Federal regulations under the Patient Protection and Affordable Care Act (PPACA) affect how employers and other small businesses receive group healthcare coverage. Of course, there are many factors and guidelines that govern how employees can use Medicare as a secondary payer. For example, these guidelines prohibit companies larger than 20 employees from incentivizing older employees (age 65 or older) to elect Medicare instead of a group health plan.
As we review the basics of Medicare secondary payer rules, there are many questions that arise over the specific provisions of the law. This guide is designed to answer some of the most frequently asked questions related to employers’ use of Medicare as a secondary payer.
- Who is affected by changes in the Medicare Secondary Payer rules?
The biggest group affected by these changes are currently employed individuals or spouses who are at least 65 years of age and use a group health plan through an employer with at least 20 employees. This does not apply to eligible employees who instead elect to use Medicare, nor does it apply to individuals who use retiree group health plans.
- Are employers with 20+ employees required to offer health coverage to older, Medicare-eligible employees?
Yes, small and medium-sized employers are required to offer the same health coverage options that are offered to younger employees. This also means that Medicare-eligible families also receive the same spousal benefits that their non-eligible counterparts do.
- Can Medicare-eligible employees elect either group health coverage or Medicare?
Older employees that are eligible for Medicare have the option to, but are not required to, use Medicare coverage. At no point is an employer allowed to induce these individuals to opt out of group healthcare coverage. If these employees elect the group health plan, they can also use secondary Medicare coverage after enrollment.
- If an eligible employee elects Medicare as their primary insurance provider, can the employee use the group health plan for secondary coverage?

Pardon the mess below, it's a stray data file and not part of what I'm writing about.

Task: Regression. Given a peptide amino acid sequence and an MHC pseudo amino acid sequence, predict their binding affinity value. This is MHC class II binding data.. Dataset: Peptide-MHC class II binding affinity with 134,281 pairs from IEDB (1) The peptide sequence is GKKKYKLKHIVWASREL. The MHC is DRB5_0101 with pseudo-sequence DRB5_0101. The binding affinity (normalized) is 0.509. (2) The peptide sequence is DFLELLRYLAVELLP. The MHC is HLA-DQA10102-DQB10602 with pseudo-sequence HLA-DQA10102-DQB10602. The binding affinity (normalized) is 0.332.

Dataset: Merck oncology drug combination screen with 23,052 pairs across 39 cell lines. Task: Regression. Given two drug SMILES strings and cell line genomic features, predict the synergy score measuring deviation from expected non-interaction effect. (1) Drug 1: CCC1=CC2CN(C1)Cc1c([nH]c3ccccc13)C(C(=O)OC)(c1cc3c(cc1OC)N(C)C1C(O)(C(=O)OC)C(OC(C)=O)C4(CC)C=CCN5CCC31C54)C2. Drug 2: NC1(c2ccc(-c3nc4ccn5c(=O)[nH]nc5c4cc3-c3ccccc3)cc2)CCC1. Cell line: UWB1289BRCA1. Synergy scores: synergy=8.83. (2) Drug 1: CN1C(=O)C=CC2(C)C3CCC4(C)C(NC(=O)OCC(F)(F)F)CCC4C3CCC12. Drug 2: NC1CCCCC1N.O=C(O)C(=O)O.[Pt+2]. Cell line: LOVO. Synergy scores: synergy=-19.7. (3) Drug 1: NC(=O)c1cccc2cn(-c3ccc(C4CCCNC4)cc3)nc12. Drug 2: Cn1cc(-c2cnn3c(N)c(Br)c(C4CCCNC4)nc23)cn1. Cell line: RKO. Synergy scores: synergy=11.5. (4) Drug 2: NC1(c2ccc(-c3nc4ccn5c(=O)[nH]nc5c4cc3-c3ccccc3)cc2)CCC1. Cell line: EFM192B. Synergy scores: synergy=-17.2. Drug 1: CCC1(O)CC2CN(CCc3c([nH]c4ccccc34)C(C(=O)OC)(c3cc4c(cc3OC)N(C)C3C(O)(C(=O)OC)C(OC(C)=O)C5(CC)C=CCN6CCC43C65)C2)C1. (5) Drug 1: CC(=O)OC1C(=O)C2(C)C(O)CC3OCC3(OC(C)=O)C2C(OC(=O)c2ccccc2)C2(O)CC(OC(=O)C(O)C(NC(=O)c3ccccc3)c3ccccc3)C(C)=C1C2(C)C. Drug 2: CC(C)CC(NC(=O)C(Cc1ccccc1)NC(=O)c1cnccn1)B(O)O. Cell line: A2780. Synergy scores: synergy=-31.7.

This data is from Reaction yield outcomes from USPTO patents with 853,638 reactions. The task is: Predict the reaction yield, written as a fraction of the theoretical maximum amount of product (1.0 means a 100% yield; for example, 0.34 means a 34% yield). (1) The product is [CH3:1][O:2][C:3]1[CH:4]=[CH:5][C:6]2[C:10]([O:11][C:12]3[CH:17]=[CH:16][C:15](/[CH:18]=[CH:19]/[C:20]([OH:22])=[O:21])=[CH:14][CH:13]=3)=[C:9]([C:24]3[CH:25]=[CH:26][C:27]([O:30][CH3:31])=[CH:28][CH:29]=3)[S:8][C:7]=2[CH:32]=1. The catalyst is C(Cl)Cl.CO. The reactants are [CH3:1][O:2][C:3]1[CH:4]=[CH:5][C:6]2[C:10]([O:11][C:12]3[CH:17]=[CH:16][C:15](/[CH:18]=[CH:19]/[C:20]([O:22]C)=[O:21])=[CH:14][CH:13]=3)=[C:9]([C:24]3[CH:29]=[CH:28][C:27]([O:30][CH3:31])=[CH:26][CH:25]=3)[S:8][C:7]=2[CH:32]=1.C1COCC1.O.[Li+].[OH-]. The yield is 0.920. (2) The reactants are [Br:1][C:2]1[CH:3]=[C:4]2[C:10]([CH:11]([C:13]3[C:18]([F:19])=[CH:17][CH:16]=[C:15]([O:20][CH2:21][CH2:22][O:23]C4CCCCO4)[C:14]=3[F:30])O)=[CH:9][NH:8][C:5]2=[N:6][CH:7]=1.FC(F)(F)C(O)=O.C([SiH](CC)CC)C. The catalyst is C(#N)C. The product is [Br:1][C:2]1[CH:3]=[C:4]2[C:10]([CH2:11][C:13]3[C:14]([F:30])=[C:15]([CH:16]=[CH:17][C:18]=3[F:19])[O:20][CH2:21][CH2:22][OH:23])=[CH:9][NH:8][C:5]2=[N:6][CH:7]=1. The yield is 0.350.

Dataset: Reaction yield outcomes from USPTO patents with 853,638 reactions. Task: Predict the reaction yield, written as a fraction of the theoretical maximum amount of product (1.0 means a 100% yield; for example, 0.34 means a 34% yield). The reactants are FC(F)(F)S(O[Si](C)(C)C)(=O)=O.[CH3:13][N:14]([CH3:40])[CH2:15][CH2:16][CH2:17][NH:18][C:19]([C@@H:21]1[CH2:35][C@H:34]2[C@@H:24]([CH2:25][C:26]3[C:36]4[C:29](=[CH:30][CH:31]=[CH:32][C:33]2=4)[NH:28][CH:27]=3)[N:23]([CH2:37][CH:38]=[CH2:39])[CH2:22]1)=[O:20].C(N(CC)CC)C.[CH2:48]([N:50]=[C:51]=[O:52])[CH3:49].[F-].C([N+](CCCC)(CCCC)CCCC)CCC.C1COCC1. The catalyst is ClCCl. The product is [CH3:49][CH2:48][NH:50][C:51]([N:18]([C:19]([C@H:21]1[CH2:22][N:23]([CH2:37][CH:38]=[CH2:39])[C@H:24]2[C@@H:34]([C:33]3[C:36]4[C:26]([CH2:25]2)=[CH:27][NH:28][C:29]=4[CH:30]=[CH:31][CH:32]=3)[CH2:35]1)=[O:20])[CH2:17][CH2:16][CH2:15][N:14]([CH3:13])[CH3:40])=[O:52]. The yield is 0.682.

No, this is prohibited. On the other hand, this works in the opposite direction, where employees can use Medicare as their secondary insurer.
- Does Medicare know if an employee has the option of using a group health plan through their current employer?
Yes, The Centers for Medicare and Medicaid (CMS) generally use questionnaires and other forms of verification to see if an employee can seek primary coverage through another plan. Individuals usually cannot receive entitlements from Medicare Part A or Medicare Part B until this information is complete.
- Are there any reporting requirements regarding this secondary payer system?
A responsible reporting entity (RRE) is required to collect data from group health sponsors and participants, and then send this information to CMS quarterly. An RRE can be an insurer, third-party administrator, or plan administrator depending on the nature of the group health plan. This information is contained in Medicare Section 111.
- Are part-time employees included in the 20-employee baseline for Medicare Secondary Payer coverage? How do employers know when they have reached the mark?
Each part-time employee is counted as one full employee. In other words, employers with 20 part-time employees must still meet these Medicare guidelines. This also means that employees that are not included in the group health plan are also part of the 20-employee benchmark. At the same time, self-employed individuals in the group health plan are not included in this number.
The basic requirement is that if there are 20 or more employees (both full or part-time) employed by the company for each day of a 20-week period, then these Medicare guidelines fall into place.
- What happens when an employer exceeds 20 employees in a 20-week calendar period?
No matter how many employees worked in the previous year, once an employer has at least 20 registered employees for each day of a 20-week period, they must offer primary insurance coverage. Even if that number later drops to below 20, then this standard still applies.
- Can a business with fewer than 20 employees reimburse employees for Medicare Part B or Medicare Part D premiums?